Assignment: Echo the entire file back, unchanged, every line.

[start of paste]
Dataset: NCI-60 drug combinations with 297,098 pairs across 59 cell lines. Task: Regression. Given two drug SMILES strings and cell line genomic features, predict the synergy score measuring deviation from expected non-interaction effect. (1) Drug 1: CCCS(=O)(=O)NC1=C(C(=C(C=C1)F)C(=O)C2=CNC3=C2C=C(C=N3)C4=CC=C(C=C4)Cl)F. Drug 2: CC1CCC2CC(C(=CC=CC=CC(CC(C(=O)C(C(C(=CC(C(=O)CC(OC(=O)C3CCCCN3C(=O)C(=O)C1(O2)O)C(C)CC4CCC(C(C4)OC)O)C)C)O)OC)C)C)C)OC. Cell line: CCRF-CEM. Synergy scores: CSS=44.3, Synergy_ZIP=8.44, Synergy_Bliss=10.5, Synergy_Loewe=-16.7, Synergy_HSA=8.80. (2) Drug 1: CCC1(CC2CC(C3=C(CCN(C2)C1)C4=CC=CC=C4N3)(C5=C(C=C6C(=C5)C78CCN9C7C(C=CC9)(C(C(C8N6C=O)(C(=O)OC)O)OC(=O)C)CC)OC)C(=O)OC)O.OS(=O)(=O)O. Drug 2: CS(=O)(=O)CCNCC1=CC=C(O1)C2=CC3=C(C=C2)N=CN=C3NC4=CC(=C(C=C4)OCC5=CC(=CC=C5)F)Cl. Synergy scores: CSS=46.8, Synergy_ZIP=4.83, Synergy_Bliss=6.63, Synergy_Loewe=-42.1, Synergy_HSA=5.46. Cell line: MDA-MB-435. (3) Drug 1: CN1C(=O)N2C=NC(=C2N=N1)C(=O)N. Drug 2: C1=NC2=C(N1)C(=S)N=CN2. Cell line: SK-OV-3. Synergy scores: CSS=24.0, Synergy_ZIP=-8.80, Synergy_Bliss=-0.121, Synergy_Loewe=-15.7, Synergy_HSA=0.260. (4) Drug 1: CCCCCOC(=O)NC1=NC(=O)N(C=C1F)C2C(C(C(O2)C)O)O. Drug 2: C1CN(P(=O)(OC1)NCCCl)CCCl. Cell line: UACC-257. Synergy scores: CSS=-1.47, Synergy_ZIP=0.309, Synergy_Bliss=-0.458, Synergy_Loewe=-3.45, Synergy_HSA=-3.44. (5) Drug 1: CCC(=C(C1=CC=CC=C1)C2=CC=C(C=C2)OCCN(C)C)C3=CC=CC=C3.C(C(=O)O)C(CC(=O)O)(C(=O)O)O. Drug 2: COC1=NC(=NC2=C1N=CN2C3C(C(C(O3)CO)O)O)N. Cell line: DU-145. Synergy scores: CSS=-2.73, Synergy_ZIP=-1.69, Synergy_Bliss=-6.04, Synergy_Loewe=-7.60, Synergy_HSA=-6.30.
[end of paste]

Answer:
Dataset: NCI-60 drug combinations with 297,098 pairs across 59 cell lines. Task: Regression. Given two drug SMILES strings and cell line genomic features, predict the synergy score measuring deviation from expected non-interaction effect. (1) Drug 1: CCCS(=O)(=O)NC1=C(C(=C(C=C1)F)C(=O)C2=CNC3=C2C=C(C=N3)C4=CC=C(C=C4)Cl)F. Drug 2: CC1CCC2CC(C(=CC=CC=CC(CC(C(=O)C(C(C(=CC(C(=O)CC(OC(=O)C3CCCCN3C(=O)C(=O)C1(O2)O)C(C)CC4CCC(C(C4)OC)O)C)C)O)OC)C)C)C)OC. Cell line: CCRF-CEM. Synergy scores: CSS=44.3, Synergy_ZIP=8.44, Synergy_Bliss=10.5, Synergy_Loewe=-16.7, Synergy_HSA=8.80. (2) Drug 1: CCC1(CC2CC(C3=C(CCN(C2)C1)C4=CC=CC=C4N3)(C5=C(C=C6C(=C5)C78CCN9C7C(C=CC9)(C(C(C8N6C=O)(C(=O)OC)O)OC(=O)C)CC)OC)C(=O)OC)O.OS(=O)(=O)O. Drug 2: CS(=O)(=O)CCNCC1=CC=C(O1)C2=CC3=C(C=C2)N=CN=C3NC4=CC(=C(C=C4)OCC5=CC(=CC=C5)F)Cl. Synergy scores: CSS=46.8, Synergy_ZIP=4.83, Synergy_Bliss=6.63, Synergy_Loewe=-42.1, Synergy_HSA=5.46. Cell line: MDA-MB-435. (3) Drug 1: CN1C(=O)N2C=NC(=C2N=N1)C(=O)N. Drug 2: C1=NC2=C(N1)C(=S)N=CN2. Cell line: SK-OV-3. Synergy scores: CSS=24.0, Synergy_ZIP=-8.80, Synergy_Bliss=-0.121, Synergy_Loewe=-15.7, Synergy_HSA=0.260. (4) Drug 1: CCCCCOC(=O)NC1=NC(=O)N(C=C1F)C2C(C(C(O2)C)O)O. Drug 2: C1CN(P(=O)(OC1)NCCCl)CCCl. Cell line: UACC-257. Synergy scores: CSS=-1.47, Synergy_ZIP=0.309, Synergy_Bliss=-0.458, Synergy_Loewe=-3.45, Synergy_HSA=-3.44. (5) Drug 1: CCC(=C(C1=CC=CC=C1)C2=CC=C(C=C2)OCCN(C)C)C3=CC=CC=C3.C(C(=O)O)C(CC(=O)O)(C(=O)O)O. Drug 2: COC1=NC(=NC2=C1N=CN2C3C(C(C(O3)CO)O)O)N. Cell line: DU-145. Synergy scores: CSS=-2.73, Synergy_ZIP=-1.69, Synergy_Bliss=-6.04, Synergy_Loewe=-7.60, Synergy_HSA=-6.30.